The Northern Echo: Nicky Morgan,

Nicky Morgan

“People will not be able to believe that such cultural vandalism is being visited on Darlington’s railway heritage, especially when the local authority, the combined authority and myself are pressing for further plans for the 2025 celebrations,” he said.

The Echo understands from other sources that the Prime Minister, Boris Johnson, is even being briefed.

The Northern Echo:

Head of Steam, Darlington

The mayor of the Tees Valley, Ben Houchen, whose authority has been leading the way on planning for 2025, said: “Locomotion No 1 is absolutely crucial to Darlington’s bi-centenary celebrations. It makes absolutely no sense to remove one of the biggest attractions, which has been a feature of the town for more than 150 years, just a few years before the big occasion.

“In 2025, the eyes of the world will be on Darlington and we will have the opportunity to showcase the very best of the town and the wider Tees Valley. To take the Locomotion away from the Tees Valley would be a massive kick in the teeth for everyone who is planning to come and visit in 2025 and to those who are working hard to make the celebrations really special.

“I absolutely support Heather and Peter in their campaign to stop this from happening and I strongly urge the NRM to rethink this proposal, which sends out completely the wrong message ahead of an occasion where we should be celebrating our railway heritage.”

The Locomotion museum opened in Shildon in 2004 as a warehouse to store items in the NRM’s collection, but it has proved popular, attracting 200,000 visitors a year, and the new masterplan, including a second building, will house 40 more vehicles taking the total to 100.

“We have exciting and ambitious plans for the museum in Shildon,” said Dr Andrew McLean, the NRM’s head curator. “The museum is called Locomotion for a reason – on that momentous day in 1825, Locomotion No 1 starts in Shildon and starts the global story of the railways. There is a compelling historical argument that the home of Locomotion No 1 is Shildon.”

But the campaign to keep the engine in Darlington, which was the driving force behind the S&DR, immediately gained cross-party support. Labour leader Cllr Stephen Harker, pictured below, said: “The engine needs to be seen in the context of its hometown – without that, it losses its significance, and you lose the understanding of what a huge impact it had on our town and our industries.

The Northern Echo: CONTENDER: Stephen Harker

“Then we must consider the wider repercussions – our ability to have a museum would be undermined.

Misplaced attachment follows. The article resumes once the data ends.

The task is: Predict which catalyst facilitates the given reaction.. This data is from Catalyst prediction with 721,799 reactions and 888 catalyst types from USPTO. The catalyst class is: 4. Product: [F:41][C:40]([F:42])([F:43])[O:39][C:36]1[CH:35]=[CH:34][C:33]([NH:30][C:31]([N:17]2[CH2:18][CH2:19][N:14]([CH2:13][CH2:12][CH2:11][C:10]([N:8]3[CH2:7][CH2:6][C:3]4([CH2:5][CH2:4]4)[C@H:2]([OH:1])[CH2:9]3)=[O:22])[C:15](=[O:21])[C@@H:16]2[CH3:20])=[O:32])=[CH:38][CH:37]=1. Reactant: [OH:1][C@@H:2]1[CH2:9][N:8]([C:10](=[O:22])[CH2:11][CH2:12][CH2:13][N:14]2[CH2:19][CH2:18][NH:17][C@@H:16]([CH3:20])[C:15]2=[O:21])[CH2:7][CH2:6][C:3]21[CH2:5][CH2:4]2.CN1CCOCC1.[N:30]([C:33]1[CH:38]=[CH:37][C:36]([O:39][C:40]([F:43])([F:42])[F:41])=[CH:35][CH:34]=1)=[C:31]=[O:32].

“This is trampling all over and trashing our heritage. It belongs here because it was born of Darlington.”

Deputy Labour leader Cllr Chris McEwan said: “If it is taken away, it will rip the heart out of our museum and our celebrations. We must do all we can to stop this outrageous proposal.”

The Friends groups of people interested in the history of the line urged conciliation.

“I would like the NRM to acknowledge that Darlington has provided a safe, dry and secure home free of charge for Locomotion, and the other loaned vehicles, for many years during which the NRM didn’t have suitable public display space for them,” said Richard Taylor, chairman of the Friends of Darlington’s museum.

“It is thus particularly ungenerous now for the NRM to simply terminate the loans rather than to approach the issue in a spirit of ‘things have changed – how can we now work together?’.”

He proposes Locomotion spending much of its time in Darlington, but then going on tour, including Shildon, with new engines coming in to the Head of Steam, allowing it to refresh its offer.

The Northern Echo:

Locomotion No 1 leads the 100th anniversary cavalcade in 1925 – it said to be the last time it moved under its own steam, but really it was driven by a petrol engine with an oily rag stuffed in its chimney to make smoke

The Friends of the S&DR said: “Locomotion No 1 is one of the most recognisable and historically important early steam locomotives in the world and as such deserves a suitably appropriate and inspiring home to present it to the public.

“Our key objective is the conservation of the structures, archives and artefacts of the line and Locomotion No 1 is one of the most important of these. We trust that any decision on a site for the engine will be made in consultation with all the partners along the 26 miles of the 1825 line so that we can make the bicentenary in 2025 a memorable event and create a lasting legacy.”

The NRM said it would like to work with Darlington to ensure the Head of Steam could tell the local railway story with items, including the Derwent engine, from its collection.

Dr Price said: “2025 gives us the opportunity to shine a very bright light on the whole 26 miles. We need to make sure there’s a positive outcome for everyone.

“It’s family. Families can fall out but still remain families, and we are the railway family.”